No-Man

Lost Songs: Vol. 1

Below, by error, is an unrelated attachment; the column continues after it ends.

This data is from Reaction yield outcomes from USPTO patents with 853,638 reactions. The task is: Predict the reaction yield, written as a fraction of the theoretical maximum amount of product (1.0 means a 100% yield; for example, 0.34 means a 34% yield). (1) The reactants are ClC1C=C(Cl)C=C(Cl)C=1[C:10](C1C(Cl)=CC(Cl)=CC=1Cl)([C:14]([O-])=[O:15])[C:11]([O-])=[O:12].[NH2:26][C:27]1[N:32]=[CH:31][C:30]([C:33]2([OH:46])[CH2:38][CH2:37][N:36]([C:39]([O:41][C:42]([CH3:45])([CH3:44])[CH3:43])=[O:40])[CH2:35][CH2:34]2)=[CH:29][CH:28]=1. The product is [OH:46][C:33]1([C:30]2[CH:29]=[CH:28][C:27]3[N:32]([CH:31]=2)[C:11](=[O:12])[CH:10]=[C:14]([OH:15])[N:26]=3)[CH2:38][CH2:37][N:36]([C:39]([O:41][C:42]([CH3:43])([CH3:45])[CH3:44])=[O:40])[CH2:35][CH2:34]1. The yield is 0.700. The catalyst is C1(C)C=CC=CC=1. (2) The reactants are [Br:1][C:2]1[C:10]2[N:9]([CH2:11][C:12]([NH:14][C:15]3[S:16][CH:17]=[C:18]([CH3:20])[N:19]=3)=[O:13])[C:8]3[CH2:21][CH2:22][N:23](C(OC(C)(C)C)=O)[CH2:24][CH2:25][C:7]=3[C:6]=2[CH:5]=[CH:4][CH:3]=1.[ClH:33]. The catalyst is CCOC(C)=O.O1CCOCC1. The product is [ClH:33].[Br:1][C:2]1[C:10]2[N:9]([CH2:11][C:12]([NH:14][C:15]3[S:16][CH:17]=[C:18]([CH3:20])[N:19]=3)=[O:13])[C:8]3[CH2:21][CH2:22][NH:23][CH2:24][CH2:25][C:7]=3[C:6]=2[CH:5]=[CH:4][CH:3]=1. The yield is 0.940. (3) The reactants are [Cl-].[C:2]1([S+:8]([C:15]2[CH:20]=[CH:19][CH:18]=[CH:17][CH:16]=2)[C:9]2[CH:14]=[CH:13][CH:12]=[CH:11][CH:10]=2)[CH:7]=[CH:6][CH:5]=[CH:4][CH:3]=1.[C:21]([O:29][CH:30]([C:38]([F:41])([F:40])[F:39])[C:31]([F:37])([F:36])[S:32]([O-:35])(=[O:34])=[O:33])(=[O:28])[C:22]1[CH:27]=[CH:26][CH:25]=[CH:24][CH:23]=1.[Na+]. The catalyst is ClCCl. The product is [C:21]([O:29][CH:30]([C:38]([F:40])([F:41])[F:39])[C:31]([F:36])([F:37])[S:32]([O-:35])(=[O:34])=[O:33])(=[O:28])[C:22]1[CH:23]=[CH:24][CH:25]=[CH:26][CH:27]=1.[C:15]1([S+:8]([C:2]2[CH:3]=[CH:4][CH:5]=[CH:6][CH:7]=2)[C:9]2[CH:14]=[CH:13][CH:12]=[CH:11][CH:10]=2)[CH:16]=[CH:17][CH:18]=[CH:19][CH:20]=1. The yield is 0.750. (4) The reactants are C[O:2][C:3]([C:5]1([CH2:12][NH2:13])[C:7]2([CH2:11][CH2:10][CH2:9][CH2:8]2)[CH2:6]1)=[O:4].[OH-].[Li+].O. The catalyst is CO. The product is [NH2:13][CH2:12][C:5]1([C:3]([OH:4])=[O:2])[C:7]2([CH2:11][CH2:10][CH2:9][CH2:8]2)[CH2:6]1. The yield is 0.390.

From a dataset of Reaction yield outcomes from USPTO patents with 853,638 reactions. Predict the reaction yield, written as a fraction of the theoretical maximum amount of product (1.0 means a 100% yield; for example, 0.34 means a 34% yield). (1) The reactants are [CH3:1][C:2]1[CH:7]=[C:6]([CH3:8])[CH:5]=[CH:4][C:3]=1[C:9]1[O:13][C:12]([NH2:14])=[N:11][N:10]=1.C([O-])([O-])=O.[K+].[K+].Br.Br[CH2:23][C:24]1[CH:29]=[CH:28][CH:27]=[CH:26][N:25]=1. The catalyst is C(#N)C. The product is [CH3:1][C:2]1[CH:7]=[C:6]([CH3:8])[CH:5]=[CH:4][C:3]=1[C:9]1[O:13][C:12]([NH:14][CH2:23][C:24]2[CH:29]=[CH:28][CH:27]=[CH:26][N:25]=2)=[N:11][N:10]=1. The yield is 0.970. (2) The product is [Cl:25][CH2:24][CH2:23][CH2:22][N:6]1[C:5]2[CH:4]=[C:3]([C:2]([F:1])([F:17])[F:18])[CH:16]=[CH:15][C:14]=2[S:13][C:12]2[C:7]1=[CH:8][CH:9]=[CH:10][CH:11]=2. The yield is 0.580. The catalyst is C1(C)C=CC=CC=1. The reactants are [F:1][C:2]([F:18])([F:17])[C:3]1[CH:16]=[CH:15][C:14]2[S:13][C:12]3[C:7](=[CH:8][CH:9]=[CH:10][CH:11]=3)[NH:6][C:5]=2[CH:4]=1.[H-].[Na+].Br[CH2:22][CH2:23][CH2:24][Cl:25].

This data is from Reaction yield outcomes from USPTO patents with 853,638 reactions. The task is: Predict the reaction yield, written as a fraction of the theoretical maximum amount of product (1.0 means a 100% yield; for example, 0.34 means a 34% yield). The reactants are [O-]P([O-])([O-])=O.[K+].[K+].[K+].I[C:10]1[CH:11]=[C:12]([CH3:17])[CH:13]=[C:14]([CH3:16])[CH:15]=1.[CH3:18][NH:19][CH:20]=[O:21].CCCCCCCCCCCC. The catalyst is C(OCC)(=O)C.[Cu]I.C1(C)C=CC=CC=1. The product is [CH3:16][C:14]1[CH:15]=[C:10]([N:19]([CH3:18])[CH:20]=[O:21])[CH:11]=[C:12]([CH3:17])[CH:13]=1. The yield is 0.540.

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The first in a proposed series of three discs covering a slew of previously unreleased compositions, Lost Songs: Vol. 1 demonstrates just how good the Bowness/Wilson partnership really is. Nearly everything on here could easily have made the final cut of many of the duo's albums, not to mention outclassing many other bands' works. Some songs are mere demos, and a couple are remixes, including the punningly titled "Hard Shoulder" (revamping "Soft Shoulders"), as well as the only song that had seen a formal release beforehand, "Days in the Trees -- Bach," a brief, piano-led variant of the original. Throughout, the creativity and constantly shifting stylistic approach of No-Man remains front and center. Some songs definitely capture the two working in extremes -- opener "Gothgirl Killer" has some of the most brutal drumming and feedback texture No-Man has ever worked with. It's not quite an elegant version of Nine Inch Nails per se, but there's a weird sort of connection there. "Amateurwahwah," with its blend of a steady, almost Steve Albini-styled drum punch and riffs, has a bit of the same quality, offset by strings, piano, and Bowness' fragile, almost nervous chorus. Other songs capture a more familiar but no less captivating No-Man at play, as the up-tempo joys of "Days Like These," and, especially, the straight-up dancefloor groove of "Love Among the White Trash," make perfectly clear. "The Night Sky" has to rank as one of the prettiest, involving songs the partnership has created, at once subtle and, thanks to another spot-on Bowness performance, strong. Various guests familiar from the formal releases crop up here and there -- Robert Fripp, sax/flute players Theo Travis and Mel Collins, and, in a fine turn on double bass for the sleazily beautiful slink and strut of "Samaritan Snare," Colin Edwin from Porcupine Tree.